AUDIE CORNISH, HOST:
Federal health officials today issued a warning for something we don't usually think about in August: the flu. NPR's Rob Stein reports on a worrisome jump in the number of Americans getting infected with a new swine flu virus.
ROB STEIN, BYLINE: There are lots of different kinds of flu viruses out there. Some infect people, others infect animals like pigs. Whenever a pig virus jumps to a person, public health officials take notice. That's because when a new virus comes along, most people have no immunity against it, and it could easily be deadly.
ROBERT SIEGEL, HOST:
Joseph Bresee, at the Centers for Disease Control and Prevention. He says a new swine flu virus showed up in humans in this country about a year ago.
JOSEPH BRESEE: The virus was first detected in humans July of 2011, and since July 12, 2011 there have been 29 total cases.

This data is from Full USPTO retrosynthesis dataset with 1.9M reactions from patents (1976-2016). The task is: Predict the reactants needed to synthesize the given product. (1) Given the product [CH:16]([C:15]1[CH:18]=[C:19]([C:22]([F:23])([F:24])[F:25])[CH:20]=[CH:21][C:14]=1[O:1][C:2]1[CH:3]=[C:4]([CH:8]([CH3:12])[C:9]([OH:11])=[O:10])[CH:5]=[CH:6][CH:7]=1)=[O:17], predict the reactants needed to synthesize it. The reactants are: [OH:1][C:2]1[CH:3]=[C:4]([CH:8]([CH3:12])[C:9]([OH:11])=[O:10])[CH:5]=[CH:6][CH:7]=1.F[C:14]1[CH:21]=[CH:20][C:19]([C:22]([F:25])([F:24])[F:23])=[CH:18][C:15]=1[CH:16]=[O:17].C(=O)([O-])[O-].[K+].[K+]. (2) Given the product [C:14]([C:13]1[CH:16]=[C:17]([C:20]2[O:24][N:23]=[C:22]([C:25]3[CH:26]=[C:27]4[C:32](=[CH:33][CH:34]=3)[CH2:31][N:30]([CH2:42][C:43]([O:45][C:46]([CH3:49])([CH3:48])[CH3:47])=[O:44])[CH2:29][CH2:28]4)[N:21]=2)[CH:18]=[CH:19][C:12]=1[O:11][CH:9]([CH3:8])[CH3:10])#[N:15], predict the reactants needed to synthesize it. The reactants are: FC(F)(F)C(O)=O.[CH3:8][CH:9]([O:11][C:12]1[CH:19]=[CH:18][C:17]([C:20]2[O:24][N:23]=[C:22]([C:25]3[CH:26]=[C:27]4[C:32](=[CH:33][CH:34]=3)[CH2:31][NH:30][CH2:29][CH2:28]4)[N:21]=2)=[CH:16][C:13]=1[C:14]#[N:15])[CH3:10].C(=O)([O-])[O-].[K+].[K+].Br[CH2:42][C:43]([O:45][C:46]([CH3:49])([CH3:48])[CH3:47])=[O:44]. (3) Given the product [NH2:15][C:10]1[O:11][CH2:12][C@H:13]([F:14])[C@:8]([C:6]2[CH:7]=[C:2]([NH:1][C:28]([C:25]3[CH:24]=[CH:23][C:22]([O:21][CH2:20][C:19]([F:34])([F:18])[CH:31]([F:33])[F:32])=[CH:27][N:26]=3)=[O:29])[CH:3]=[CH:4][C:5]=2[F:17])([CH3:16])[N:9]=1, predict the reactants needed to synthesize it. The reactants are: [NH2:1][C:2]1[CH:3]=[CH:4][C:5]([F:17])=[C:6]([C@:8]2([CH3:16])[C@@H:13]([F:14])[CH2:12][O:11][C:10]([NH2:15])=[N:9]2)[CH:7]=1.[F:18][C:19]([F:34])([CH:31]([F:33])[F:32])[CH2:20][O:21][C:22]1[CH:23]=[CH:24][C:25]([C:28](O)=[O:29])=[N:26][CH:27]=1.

STEIN: What has officials concerned now is that 16 of those cases were confirmed in just the last three weeks, including at least a dozen in just the last seven days or so, in Ohio, Indiana and Hawaii. Now, almost all the infections have been in people who had close contact with pigs, mostly kids at county fairs. And officials aren't too worried because the virus isn't spreading easily from person to person. If the virus becomes highly contagious, that could spark a pandemic. Here's the CDC's Joseph Brezee again.
BRESEE: Importantly, sustained transmission of this virus has not been detected to date. And therefore, we are not seeing features consistent with an early influenza pandemic.
STEIN: But that's always a possibility. So, officials are on high alert.
BRESEE: Because influenza viruses are always evolving, we will watch closely for signs that the virus has gained an increased capacity for efficient and sustained human-human transmission.
STEIN: In the meantime, the CDC is asking people to take precautions. Stay away from any pigs that look sick and do things like make sure your child washes their hands really well after petting a pig at a local fair. Rob Stein, NPR News. Transcript provided by NPR, Copyright National Public Radio.